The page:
“Imagine,” wrote Mackinac Center President Joseph G. Lehman, “the change we will see in policy debates over public education, taxes, social welfare spending and other issues if the fear of union backlash is cut by two-thirds.”
The Empire Center has predicted that the Janus decision will cost unions in New York alone more than $110 million annually.
Unions have also prepared for the decision. Over the last six months, Oregon, Washington, New York, and other states have enacted union-backed legislation to counter the Janus decision by changing the rules around how workers can opt out of mandatory agency fees. Among other provisions, the laws allow union representatives to recruit during the workday, set the terms for opt-out periods, and ensure unions are notified of new employees hired by a government agency — provisions that make it easier for unions to encourage potential members to join and pay fees. The wave of union-friendly legislation is designed to stem the tide of union decline in a post-Janus political environment.
Brian Minnich, the executive vice president of the Freedom Foundation, the State Policy Network affiliate in Washington state, called the laws “acts of desperation” in an opinion column published Thursday. Minnich, a former aide to Sen. Mitch McConnell, R-Ky., noted that “watchdog” groups like his own would continue to encourage workers to abandon their unions.
It’s unclear whether the Janus-countering laws, however, will be able to staunch the flight of fees from unions.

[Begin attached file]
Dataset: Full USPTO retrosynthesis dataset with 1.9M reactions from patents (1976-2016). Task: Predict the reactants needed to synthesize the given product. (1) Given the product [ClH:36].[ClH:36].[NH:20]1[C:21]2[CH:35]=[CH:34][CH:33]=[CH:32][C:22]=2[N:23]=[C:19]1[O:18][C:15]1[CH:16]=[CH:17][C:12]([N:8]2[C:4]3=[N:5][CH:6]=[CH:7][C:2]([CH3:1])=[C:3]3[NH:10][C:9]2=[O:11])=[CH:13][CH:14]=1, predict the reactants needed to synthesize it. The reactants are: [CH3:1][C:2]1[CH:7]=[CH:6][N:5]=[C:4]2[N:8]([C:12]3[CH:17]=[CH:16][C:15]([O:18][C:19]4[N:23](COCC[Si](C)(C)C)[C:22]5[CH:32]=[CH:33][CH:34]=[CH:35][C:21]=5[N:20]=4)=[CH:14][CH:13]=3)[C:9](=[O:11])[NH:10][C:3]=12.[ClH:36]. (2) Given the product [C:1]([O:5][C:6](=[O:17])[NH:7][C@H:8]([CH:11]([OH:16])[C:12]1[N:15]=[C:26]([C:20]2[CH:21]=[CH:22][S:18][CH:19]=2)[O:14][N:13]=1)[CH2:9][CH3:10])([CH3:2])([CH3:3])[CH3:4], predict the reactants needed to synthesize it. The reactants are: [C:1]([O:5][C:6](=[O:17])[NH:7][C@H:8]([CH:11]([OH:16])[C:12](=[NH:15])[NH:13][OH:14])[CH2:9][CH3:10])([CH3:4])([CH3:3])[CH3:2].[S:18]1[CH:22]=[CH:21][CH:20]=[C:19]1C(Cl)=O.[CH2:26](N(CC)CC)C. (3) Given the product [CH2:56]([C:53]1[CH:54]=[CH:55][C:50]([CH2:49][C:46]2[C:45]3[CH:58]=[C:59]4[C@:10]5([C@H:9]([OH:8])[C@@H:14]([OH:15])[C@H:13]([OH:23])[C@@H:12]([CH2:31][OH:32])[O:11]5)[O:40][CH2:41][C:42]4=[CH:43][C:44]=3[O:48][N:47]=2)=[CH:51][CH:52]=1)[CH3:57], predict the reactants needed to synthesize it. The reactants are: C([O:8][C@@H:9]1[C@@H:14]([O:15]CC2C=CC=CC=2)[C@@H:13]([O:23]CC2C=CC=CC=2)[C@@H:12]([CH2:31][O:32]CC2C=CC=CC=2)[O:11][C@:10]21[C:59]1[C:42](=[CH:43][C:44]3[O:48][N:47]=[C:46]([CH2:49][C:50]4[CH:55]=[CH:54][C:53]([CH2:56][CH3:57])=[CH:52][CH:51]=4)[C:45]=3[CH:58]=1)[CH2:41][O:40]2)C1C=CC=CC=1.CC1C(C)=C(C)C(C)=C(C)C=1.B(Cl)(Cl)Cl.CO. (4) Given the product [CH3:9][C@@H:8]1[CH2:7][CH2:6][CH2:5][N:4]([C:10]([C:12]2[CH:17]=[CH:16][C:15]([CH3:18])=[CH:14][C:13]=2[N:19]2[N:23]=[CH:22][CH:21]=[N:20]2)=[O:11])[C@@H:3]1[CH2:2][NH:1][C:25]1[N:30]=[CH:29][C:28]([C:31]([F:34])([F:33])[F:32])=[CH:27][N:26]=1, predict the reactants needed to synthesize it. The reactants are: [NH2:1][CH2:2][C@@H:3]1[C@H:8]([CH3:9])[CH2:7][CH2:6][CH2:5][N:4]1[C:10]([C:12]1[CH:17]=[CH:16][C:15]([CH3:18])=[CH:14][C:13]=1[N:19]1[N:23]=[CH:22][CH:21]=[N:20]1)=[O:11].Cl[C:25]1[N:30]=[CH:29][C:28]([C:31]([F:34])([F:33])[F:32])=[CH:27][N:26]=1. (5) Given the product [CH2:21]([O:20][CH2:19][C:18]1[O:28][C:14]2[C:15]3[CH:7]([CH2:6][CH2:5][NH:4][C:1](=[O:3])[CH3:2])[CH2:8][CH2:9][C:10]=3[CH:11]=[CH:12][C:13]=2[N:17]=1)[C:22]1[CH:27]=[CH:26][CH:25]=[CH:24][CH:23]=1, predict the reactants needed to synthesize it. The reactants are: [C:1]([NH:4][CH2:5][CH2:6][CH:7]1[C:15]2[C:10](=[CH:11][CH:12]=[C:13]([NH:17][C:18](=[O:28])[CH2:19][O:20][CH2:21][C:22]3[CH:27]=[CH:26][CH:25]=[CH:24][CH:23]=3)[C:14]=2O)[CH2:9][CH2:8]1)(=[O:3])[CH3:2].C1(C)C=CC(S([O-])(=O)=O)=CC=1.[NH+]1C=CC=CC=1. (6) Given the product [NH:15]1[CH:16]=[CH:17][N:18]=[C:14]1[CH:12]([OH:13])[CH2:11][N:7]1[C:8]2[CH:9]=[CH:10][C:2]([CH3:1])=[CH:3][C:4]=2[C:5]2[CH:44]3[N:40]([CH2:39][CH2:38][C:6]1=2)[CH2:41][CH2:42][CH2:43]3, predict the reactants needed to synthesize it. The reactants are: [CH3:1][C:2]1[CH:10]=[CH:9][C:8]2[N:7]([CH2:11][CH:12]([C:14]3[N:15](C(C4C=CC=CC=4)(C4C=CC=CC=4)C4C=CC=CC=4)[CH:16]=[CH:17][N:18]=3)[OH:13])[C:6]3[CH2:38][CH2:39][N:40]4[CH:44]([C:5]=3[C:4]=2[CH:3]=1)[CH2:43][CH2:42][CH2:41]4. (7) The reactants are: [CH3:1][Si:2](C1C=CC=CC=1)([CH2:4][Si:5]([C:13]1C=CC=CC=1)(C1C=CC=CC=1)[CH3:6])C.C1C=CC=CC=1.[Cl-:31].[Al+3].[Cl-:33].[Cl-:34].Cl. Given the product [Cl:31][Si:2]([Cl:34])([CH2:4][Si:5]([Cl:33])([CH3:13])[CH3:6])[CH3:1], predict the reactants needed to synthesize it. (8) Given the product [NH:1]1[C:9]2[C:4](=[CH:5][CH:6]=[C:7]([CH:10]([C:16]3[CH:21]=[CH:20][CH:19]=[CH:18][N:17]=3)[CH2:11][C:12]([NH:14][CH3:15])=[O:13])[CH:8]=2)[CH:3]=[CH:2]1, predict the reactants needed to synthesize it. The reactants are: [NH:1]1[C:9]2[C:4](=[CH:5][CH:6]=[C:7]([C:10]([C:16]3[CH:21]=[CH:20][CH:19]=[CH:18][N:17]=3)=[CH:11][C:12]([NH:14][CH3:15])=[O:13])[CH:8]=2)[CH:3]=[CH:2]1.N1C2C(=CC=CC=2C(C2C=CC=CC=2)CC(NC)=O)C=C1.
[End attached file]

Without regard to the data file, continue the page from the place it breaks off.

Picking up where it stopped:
The campaign organized by State Policy Network think tanks includes a multistate effort to reach 5 million teachers, librarians, and other public-sector workers affected by the Janus decision.
A web portal operated by the Mackinac Center in Michigan, called MyPayMySay.com, encourages workers to withdraw union agency fees. Another set of similar sites are managed by the Freedom Foundation. StandWithWorkers.com, a site promoting the Janus decision, is sponsored by the Liberty Justice Center, which, along with the Illinois Policy Institute, are State Policy Network affiliates that represented the plaintiff Mark Janus before the Supreme Court. The Illinois think tank has and the Buckeye Institute for Public Policy, the State Policy Network affiliate in Ohio, both launched worker opt-out websites this week as well.
Several other State Policy Network think tanks submitted amicus briefs to the Supreme Court in the Janus case encouraging the justices to take make a broad decision curtailing union ability to collect agency fees. The Mackinac Center, the Freedom Foundation, and the Buckeye Institute all filed such briefs.
The network’s think tanks are particularly adept at weakening union power. The Freedom Foundation, for its part, mounted an aggressive campaign two years ago — using robo-calls, door-to-door canvassing, and targeted advertisements — to encourage over 10,000 part-time public-sector workers in the states of Washington and Oregon to opt out of union payments. That campaign leveraged an earlier Supreme Court ruling that opened the door for some workers to withhold payments to their unions.